They changed the kilo on us last week!
Last week there was a historic vote in Paris to redefine what the mass of a kilogram.
Does that mean you need to recalculate your percentages now? Well, how much mass is a kilogram?
Simple answer: The same as a liter of water.
Weightlifter’s answer: double it and add ten percent.
Last week’s answer: as much as this block of stuff in Paris weighs.
New answer: As much as it needs to be in order to make Planck's constant exactly 6.62607015×10^-34 kg m^2 s^-1.
Seriously, this is really cool. When I was in grad school I remember going to talks and visiting neighboring labs that were proposing building the watt (now Kibble) balance (pictured). It’s nice to have everything come full circle - I know the guys who define the mass standard and now we lift it.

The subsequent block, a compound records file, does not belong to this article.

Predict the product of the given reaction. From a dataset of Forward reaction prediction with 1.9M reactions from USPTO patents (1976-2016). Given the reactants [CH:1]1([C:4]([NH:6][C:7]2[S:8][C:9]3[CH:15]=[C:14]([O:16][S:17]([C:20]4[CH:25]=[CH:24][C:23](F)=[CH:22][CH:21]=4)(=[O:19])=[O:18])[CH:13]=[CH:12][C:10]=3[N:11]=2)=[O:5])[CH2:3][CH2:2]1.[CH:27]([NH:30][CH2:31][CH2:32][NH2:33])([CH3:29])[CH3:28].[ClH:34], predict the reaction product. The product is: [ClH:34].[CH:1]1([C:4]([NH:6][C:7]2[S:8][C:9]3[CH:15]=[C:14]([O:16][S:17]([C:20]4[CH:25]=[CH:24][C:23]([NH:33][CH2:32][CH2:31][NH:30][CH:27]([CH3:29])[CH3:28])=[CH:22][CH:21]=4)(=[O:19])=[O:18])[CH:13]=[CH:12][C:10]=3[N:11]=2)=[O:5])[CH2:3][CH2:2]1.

This is a big deal because now every unit of measurement is defined in terms of a fundamental physical constant. Until this week, the unit of mass could only be defined by pointing to a hermetically sealed brick in Paris. That was the sole definition of a kilogram. It couldn’t be measured or derived from other measurements. But now we have a way to accurately relate the measurement of electrical current to mass through Plank’s constant.
Why is this so cool? It means that anyone (with the budget of NIST) can “measure” units using the properties of the universe. It doesn’t rely on a (single) physical object sitting in Paris.
Philosophically, we are closer to being in sync with the universe because everything we measure is based on properties of the universe - there’s nothing arbitrary anymore.
Don’t worry though, you don’t need to worry about recalculating your percentages. This definition only nails down that 9th significant digit. Our plates are probably only accurate to 1% at best, the kettlebells are probably only 5%.